often based on suggestions from the community (in #2) as well as Mozilla's
own product and security considerations. Mozilla may solicit further
feedback on their plan, from the community and the CA, to make sure they've
balanced the concerns and considerations raised in #2 accurately, or may
decide it warrants immediate action.
This is a rough guide, obviously there are exceptions. For example, Mozilla
and other browsers blocking MITM roots hasn't always involved all three
stages. Similarly, in CA compromise events, Step 2 and 3 may be skipped
entirely, because the only viable solution is obvious.
Other programs, whether Apple, Google, or Microsoft, don't necessarily
operate the same way. For example, Google, Apple and Microsoft don't
provide any statement at all about public engagement, although they may
closely monitor the discussions in #1 and #2.
Step #1 has, intentionally and by design, largely been replaced by the
Incident Reporting requirements incorporated into the Root Policies of both
Mozilla and Google Chrome. That is, the incident reports, and the public
discussions of the incidents, serve to contemporaneously address issues,
identify remediations, and understand and identify how well the CA
understands the risks and is able to take meaningful corrective action.
These days, Step #1 is merely summarizing the incidents based on the
information in the incidents, and thus may not need the same lengthy
discussion in the past, prior to the incident disclosure requirements (e.g.
Step #2 is still widely practiced, as we've seen throughout a number of
recent and past events. Without wanting to put words into Mozilla's mouth,
certainly it's a reflection of the principles of Mozilla's policy. Browsers
like Google Chrome, Apple Safari, and Microsoft Edge don't require #2 to
happen, although it can often provide valuable insight into their own root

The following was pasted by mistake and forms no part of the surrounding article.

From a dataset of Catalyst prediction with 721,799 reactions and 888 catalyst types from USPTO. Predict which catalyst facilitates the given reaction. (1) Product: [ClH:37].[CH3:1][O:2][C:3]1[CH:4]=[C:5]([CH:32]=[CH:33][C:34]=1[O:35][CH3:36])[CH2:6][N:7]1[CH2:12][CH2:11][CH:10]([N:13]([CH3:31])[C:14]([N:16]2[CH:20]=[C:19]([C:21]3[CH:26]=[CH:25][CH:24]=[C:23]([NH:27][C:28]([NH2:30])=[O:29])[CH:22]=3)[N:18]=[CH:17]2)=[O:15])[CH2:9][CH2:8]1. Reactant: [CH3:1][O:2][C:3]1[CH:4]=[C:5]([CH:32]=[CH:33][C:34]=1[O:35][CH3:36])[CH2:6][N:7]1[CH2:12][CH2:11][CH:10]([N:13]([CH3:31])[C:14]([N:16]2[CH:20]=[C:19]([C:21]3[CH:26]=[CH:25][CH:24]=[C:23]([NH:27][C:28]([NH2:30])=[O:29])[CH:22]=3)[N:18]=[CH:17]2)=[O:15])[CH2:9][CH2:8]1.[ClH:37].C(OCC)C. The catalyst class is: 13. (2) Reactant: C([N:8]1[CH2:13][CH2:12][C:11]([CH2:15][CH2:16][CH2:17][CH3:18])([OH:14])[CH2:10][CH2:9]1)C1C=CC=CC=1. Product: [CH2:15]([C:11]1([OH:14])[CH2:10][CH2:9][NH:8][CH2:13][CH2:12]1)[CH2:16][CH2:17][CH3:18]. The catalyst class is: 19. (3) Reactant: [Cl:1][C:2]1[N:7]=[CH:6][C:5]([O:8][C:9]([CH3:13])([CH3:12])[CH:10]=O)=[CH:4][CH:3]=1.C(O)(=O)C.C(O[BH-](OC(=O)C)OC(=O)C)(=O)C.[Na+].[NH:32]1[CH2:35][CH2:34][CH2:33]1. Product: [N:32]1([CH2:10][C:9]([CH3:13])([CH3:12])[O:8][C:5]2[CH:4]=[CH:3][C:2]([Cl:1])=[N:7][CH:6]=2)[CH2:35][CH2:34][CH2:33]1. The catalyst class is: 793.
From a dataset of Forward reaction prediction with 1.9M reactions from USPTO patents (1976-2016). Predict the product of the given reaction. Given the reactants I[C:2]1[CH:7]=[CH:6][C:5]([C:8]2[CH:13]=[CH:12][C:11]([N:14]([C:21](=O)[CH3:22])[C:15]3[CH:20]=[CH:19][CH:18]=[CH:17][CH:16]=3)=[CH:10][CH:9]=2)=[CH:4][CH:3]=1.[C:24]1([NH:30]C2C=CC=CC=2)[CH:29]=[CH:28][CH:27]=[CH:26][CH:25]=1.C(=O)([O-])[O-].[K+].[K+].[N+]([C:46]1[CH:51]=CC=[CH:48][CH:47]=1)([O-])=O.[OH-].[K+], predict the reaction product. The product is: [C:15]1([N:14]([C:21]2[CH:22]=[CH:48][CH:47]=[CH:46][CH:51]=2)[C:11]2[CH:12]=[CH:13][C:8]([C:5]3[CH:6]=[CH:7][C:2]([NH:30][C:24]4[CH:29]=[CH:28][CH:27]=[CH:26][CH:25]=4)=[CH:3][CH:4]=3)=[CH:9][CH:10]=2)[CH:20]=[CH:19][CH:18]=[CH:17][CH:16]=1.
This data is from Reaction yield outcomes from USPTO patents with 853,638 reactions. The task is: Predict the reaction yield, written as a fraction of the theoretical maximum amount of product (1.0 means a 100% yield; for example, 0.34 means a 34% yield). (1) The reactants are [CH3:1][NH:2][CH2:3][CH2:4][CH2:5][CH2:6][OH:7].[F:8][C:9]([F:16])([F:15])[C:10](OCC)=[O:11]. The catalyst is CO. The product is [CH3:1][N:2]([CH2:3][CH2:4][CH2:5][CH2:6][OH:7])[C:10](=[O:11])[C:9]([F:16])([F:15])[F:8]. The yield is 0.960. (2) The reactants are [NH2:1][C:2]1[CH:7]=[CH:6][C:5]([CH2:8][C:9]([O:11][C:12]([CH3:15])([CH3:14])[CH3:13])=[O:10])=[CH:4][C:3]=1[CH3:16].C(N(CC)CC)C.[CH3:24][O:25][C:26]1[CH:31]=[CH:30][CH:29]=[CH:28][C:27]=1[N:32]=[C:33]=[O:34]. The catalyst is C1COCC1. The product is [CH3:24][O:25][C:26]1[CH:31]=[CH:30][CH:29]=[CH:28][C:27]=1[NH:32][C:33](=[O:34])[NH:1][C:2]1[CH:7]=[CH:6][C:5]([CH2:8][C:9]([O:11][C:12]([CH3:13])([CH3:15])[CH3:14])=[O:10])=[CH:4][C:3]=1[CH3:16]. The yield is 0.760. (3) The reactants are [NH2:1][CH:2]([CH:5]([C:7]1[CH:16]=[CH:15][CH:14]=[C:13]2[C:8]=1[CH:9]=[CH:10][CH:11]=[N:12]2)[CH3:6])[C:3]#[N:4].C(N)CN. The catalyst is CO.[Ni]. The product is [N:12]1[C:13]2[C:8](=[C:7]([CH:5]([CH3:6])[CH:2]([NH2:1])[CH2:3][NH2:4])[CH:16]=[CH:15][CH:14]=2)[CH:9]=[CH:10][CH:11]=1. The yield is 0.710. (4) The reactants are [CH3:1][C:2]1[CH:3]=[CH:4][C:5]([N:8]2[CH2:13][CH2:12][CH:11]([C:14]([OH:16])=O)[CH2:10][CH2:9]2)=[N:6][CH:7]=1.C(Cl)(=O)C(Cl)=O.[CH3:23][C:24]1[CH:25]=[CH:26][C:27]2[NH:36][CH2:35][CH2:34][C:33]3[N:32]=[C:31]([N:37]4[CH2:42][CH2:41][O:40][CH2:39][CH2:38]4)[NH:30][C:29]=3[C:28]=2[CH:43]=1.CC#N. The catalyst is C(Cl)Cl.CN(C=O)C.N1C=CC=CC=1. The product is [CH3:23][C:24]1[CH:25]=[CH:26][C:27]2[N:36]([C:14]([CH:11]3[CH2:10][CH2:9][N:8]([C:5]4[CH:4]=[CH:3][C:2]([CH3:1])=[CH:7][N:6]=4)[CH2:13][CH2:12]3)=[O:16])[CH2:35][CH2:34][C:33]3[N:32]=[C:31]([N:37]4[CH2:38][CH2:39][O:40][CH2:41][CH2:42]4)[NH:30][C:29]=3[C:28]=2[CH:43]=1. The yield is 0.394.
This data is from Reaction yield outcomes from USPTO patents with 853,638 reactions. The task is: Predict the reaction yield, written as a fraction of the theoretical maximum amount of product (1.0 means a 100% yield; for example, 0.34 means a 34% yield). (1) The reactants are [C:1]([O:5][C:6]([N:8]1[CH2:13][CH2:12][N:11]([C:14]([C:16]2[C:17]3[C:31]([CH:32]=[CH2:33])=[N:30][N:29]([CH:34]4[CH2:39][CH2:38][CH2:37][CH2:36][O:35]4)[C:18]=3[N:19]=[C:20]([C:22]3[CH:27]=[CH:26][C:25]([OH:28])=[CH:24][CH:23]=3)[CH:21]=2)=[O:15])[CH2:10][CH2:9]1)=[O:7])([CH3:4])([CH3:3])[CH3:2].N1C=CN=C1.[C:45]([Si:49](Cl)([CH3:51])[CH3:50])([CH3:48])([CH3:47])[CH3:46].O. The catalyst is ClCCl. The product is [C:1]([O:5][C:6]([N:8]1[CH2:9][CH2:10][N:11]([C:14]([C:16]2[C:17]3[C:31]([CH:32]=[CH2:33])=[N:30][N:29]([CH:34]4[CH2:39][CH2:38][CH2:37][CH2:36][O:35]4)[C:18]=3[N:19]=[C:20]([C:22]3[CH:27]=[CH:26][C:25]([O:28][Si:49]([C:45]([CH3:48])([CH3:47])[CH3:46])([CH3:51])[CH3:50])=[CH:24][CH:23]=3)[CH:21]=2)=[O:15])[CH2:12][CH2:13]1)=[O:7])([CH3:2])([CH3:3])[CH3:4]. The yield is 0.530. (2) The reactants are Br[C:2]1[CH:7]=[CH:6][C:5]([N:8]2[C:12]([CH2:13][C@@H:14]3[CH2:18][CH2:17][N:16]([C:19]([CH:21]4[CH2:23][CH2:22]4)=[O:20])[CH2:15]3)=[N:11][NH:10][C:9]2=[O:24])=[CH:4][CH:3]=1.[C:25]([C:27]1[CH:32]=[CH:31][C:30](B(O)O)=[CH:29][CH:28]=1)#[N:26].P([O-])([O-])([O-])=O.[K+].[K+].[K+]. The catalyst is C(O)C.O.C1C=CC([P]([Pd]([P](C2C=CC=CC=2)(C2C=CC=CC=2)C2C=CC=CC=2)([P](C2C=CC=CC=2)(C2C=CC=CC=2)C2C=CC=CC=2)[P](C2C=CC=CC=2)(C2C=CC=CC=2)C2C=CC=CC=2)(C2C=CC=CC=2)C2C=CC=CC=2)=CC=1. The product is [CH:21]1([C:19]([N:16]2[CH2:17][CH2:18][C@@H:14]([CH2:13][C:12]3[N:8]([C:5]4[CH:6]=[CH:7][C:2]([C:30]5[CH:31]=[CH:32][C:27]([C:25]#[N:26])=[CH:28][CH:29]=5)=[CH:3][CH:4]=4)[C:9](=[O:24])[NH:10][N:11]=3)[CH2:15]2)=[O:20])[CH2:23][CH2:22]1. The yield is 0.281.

programs and evaluation of the CA. Chrome comes the closest, that I'm aware
of, of calling this out, at https://g.co/chrome/root-policy
, as something
they consider (they also consider discussions for inclusion, but that's
separate from this discussion)
Step #3 is fairly unique to Mozilla. I think you're right for highlighting
the community benefits from a timely transition from Step #2 to Step #3,
although that's often situational, depending on the nature and complexity
of incidents, compatibility risks between browsers, etc.
In some cases, Step #3 has called out next steps if the CA wants to pursue
"#4) Reapply" - or at least, an absolute minimum set of goals that must be
met (rather than a necessary and sufficient set of goals). But that doesn't
require an explicit/formal remediation plan - it may be a product decision
for Mozilla up-front, or it might be something that's deferred to if/when a
CA decides to reapply.
This is, at least, historically how things have worked in the time I've
been here, but of course, that's always subject to change, and has changed
as well throughout the time I've participated (e.g. transitioning #1 to
primarily formal incident reporting)
It sounds like the main thrust of your suggestion, then, is providing
clearer timelines about the transitions to these stages. Is that fair to